Track pointers: -> Track contents:

I’ve seen my share of this approach.

Looks great.
I can imagine a tracker with “standard” arrange window, but if you double click to the blocks, a pattern editor will open, instead of a piano roll…

ok i have to say i didn`t read the whole thread but some arranger features would be fine, maybe a timeline on the left side of the patern matrix where you can choose time or beats, very helpful it would be to take patterns in a group and give them a coulor or name so the whole overview should be much better especially when it is zoomable.

i think this can be easy to build in and would give a much better overview to the whole song

pattern matrix is sweet already. just needs ‘live’ mode. click on a block it starts playing, click on another. asynchronous playback of blocks .bleh

What I miss the most in the arranger department is the ability to

  1. record something that spans across pattern boundaries, like a melodic phrase with a pickup.

  2. have somethings repeat (like if you only have one pattern playing through the whole song) mixed with (so going on at the same time as) something that’s spaning upto the entire song, like an improvised melodic part throughout the whole song.

Right now, I eventually have to make all patterns unique for a from-start-to-finish part to be recorded.

I admit that I used Cubase years ago, then later Muse (linux) what have an entirely different, non-tracker layout. But the abillty to mix “patterns” of arbitrary length, potentially being “ghost copies” of each other (meaning editing one will affect all), is the thing I miss the most in renoise.

I havent read the whole thread so maybe this have been discussed before, but i think that for a starter it would be great if you could just play more than 1 pattern at the same time. For example you create pattern 1 with drums and patterns 2 with bass etc and then arrange the “sequence” so that:


I think it shouldnt be that difficult to implement (corrent me if im wrong of course, as i am not a programmer by any means)

combine that with the launchpad and bam purely awesomness will arise :drummer:

this is how I expected the matrix to work when I first saw it :D

Oh dang, now I need this feature desperately.

I also wanted automation separated from patterns… so that one can have a repeating tune with evolving effects… until I realized this is easily done with e.g. hydra or xy devices on a send track or the master track.

but still no overview. or with other words theres no visual indication (arranger-wise) what, where and how long automation is used.

we have the ‘play queue’ stuff for live performance.
having a channel on/off queue would be something i am missing.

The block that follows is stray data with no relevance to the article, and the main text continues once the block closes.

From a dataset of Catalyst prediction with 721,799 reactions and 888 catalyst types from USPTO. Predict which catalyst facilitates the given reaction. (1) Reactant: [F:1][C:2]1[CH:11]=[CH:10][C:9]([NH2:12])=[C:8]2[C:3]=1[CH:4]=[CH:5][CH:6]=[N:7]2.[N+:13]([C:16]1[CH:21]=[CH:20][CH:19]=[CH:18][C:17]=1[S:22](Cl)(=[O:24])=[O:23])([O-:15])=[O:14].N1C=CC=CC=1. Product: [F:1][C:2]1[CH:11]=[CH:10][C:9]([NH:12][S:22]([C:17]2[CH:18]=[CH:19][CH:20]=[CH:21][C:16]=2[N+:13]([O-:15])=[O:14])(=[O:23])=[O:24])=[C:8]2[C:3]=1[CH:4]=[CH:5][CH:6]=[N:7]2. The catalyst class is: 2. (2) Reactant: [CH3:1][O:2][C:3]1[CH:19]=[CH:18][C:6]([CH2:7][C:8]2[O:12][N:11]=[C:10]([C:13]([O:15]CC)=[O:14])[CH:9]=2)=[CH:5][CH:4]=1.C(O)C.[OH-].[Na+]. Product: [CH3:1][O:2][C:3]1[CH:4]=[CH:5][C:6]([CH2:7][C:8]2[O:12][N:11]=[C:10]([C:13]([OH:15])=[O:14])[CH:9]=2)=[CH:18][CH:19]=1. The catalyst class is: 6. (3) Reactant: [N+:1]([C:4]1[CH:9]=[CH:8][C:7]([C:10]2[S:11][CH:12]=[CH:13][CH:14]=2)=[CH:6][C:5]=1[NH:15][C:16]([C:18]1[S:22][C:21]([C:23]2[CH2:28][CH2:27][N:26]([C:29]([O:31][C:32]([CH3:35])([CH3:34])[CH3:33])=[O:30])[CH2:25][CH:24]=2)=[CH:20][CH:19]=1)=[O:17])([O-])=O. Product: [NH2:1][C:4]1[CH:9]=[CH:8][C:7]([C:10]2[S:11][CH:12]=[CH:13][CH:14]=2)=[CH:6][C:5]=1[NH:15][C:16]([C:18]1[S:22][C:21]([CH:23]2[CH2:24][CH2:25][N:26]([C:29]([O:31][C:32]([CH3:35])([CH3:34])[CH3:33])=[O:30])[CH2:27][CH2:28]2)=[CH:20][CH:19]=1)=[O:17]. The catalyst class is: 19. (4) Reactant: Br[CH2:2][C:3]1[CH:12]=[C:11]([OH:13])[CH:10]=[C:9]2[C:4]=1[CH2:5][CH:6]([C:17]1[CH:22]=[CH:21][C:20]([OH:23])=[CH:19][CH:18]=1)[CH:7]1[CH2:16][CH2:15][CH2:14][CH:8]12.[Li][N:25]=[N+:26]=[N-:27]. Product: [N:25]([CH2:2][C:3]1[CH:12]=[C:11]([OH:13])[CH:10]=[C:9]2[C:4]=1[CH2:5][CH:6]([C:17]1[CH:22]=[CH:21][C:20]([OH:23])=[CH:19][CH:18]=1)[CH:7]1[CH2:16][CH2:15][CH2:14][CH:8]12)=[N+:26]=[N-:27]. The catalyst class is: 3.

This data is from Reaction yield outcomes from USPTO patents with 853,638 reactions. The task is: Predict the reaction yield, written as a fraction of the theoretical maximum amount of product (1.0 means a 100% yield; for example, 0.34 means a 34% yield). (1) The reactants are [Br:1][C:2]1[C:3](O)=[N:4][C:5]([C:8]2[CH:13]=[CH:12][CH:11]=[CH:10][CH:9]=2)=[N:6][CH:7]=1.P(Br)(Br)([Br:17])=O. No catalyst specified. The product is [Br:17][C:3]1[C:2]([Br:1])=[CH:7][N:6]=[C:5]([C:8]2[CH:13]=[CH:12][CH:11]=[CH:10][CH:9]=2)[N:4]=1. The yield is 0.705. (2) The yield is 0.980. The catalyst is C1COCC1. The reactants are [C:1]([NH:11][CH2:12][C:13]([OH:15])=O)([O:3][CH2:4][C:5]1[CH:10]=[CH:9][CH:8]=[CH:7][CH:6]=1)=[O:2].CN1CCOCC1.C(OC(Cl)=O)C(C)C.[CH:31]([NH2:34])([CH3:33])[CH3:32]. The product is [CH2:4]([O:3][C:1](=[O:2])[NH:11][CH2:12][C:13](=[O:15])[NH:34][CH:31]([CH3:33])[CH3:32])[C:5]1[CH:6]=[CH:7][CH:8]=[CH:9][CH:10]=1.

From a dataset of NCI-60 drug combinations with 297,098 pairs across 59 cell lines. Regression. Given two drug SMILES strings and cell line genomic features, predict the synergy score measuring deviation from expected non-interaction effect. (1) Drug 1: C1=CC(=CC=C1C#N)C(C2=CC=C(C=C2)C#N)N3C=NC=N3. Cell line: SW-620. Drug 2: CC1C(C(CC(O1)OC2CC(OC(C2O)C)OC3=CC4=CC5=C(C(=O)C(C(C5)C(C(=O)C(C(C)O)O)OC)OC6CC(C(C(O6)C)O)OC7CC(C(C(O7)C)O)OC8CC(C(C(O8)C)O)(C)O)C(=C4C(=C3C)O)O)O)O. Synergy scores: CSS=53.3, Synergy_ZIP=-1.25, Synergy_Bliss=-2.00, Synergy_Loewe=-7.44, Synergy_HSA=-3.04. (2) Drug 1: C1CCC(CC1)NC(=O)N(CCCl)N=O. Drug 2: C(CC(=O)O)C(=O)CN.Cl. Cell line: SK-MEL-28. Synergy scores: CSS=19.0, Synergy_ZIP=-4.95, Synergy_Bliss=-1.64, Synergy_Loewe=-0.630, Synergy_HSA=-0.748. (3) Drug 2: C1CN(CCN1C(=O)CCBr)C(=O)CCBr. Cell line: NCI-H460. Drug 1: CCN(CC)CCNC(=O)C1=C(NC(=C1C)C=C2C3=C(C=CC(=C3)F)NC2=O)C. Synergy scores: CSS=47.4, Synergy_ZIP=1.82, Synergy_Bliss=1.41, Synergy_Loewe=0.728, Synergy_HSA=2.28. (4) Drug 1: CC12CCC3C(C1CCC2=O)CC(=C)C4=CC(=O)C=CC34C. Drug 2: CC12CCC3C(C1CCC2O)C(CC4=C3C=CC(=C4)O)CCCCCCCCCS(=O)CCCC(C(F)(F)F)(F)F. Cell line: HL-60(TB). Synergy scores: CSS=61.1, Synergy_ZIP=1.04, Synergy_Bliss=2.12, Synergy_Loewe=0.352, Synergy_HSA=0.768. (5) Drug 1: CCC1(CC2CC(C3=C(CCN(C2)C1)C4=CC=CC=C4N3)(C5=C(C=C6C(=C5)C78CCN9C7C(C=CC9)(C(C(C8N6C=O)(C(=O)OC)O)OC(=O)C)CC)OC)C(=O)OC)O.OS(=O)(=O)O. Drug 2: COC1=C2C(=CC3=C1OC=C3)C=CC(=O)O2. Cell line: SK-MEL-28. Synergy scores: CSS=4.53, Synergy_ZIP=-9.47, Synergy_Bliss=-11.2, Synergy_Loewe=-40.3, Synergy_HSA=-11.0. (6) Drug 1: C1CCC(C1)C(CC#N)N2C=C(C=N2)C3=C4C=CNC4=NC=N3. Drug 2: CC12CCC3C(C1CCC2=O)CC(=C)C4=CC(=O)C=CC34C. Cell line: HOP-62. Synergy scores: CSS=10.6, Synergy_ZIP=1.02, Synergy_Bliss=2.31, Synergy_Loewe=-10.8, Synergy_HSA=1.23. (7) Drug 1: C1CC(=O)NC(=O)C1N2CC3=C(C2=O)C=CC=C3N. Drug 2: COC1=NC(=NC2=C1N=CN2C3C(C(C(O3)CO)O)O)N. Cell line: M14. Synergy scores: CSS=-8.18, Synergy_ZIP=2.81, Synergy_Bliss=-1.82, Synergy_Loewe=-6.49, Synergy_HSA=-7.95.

arranger, there is already one. having a sort of a sequencer like reason would be fine.
and i think all that will come with time.
until then use renoise as what it is, a professional tracker, not a pianoroll sequencer.

i’d only need a way to copy blocks around, like renoise has already. the matrix.
just, abit bigger.

Have a look at Buzz’s Pattern Sequencer:

And I’ve already explained how it should be possible to do this already, without having to change the underlying way that Renoise stores/records patterns. (Please notice I said ‘underlying’…)

If I can copy a track from a pattern into another pattern, then Renoise can just as easily copy this, in the background, into a ‘temp’ pattern.
It can copy Pattern 10 Track 1 into the ‘temp’ Pattern 1 Track 1, and it can copy Pattern 3 Track 2 into the ‘temp’ Pattern 1 Track 2, and then only display the ‘temp’ pattern, and only play the ‘temp’ pattern, without having to change the way patterns are stored in the background.

When I start a new song, and I record something into Pattern 1 Track 1, although what I am looking at is the ‘temp’ pattern, Renoise actually records the data into the ‘real’ Pattern 1, leaving all the other tracks empty.
Then if I record another track, ‘temp’ Pattern 1 Track 2, it can display this as Pattern 1 Track 2, but actually records the data into the ‘real’ Pattern 2 Track 2 (or Track 1, it doesn’t matter), and leaves all the other tracks empty.

It shouldn’t be very difficult to copy the Buzz Sequence Editor and Pattern Editor this way.

When I have a bit more time I’ll try to draw up some graphics which demonstrate what I mean, more clearly.

If I’m not mistaken, Grid Pie looks like the precursor to what I am talking about:

“It lets the user combine different parts of a linear song, non-linearly, in real time, using a special looping pattern as a live drafting area. It does so by taking over the Pattern Matrix.”

So maybe it’s possible for somebody to write a similar add on to allow you to have a Buzz style Sequence Editor - then Renoise would finally be perfect, and about a million years ahead of Buzz.